So here I’ve been – thinking I am so unique and special and all that jazz. I have witty observations about my new country and I go on wild quests to find ingredients to make comfort foods (or to join non-existent organizations). I blog about it for your entertainment (and my need to vent). And, unbeknownst to me, all this time I have just been experiencing a textbook case of culture shock. Not even a scientific-journal worthy case, just a normal ol’ case. There are like umpteen million articles out there on this, but I had never read one until today.
Apparently there are 5 stages of culture shock. Depending on the source, some of the stages vary a bit. However they all have the same first stage – the “honeymoon” phase. Now, all I have to do is look back at my own blog and my adoration of the food and the culture when we first arrived to recognize that phase.
Phase two, depending on the source, is either “rejection” or “distress.” This is where you feel isolated and start getting seriously annoyed by and judging your new culture (descriptions of trips to the post office, anyone?). I think I am still partially in this phase (I’ve been grumpier than I let on as I realize no one likes a grumpy blog) – but now that I know I am just reacting “normally” I don’t feel quite as badly (though being “normal” has never really been appealing to me….). Phase three involves regression – such as seeking out food or t.v. shows from home (am I really that predicable?!?!). We don’t even need to discuss if I’m in this phase (yesterday I spent about 5 hours searching for ingredients and then making California sushi rolls; we already know I caved and got internet access to t.v. from the States)! It’s weird having yourself described to a tee – especially by some list of common stages. While having my uniqueness myth dispelled isn’t fun, I do appreciate one theme in all of the articles – “IT WILL PASS.” And that’s a relief – because I was starting to wonder about whether I will ever adjust (and also because the lame sushi rolls were nowhere near worth the effort I put into them). Hopefully, I will soon move on to stage 4:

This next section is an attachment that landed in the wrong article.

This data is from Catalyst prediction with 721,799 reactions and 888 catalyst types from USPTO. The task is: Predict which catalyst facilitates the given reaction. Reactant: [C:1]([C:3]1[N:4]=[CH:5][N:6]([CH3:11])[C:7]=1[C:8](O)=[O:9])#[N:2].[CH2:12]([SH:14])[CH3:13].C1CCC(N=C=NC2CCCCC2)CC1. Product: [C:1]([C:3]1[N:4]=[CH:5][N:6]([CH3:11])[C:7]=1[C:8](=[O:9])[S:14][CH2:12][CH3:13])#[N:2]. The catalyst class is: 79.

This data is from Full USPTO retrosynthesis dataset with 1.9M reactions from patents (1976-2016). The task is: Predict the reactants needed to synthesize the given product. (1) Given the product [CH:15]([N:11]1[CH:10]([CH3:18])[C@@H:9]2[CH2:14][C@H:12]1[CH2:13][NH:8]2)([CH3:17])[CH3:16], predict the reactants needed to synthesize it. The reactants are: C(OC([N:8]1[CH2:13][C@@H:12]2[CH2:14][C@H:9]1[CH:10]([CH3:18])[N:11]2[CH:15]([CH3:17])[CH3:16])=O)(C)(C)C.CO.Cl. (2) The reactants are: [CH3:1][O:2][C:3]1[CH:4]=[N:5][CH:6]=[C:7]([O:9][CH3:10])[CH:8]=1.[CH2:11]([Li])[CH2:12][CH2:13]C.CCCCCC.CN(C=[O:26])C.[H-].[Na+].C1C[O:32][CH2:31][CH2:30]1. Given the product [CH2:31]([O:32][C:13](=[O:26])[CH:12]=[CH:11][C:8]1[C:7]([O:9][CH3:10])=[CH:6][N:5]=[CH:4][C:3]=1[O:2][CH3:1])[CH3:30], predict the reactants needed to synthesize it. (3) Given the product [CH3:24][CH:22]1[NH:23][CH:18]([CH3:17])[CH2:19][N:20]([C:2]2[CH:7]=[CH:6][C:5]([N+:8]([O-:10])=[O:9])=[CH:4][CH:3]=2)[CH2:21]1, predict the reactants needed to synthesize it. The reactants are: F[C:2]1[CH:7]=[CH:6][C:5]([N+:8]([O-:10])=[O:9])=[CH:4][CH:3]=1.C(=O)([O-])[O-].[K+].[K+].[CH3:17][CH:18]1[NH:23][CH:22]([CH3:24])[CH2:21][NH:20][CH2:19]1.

Stage 4 has many variations – “recovery,” “acceptance,” “emergence,” “assimilation” (I like this one – it has a Borg ring to it), and so on. The main point is that you are adapting and feeling okay about being in your new culture. I’m glad to hear that that stage is next because the thought of packing everything and 2 cats back up and heading “home” sounds ridiculous (and tiring!). I’ll worry about stage 5 (reverse culture shock) some other time.
But, have no fear readers, I am sure just enough of stages 2 and 3 will hang around that I will never run out of witty (i.e. smart-aleky) observations about which to blog!
Delicious dinner or cry for help?: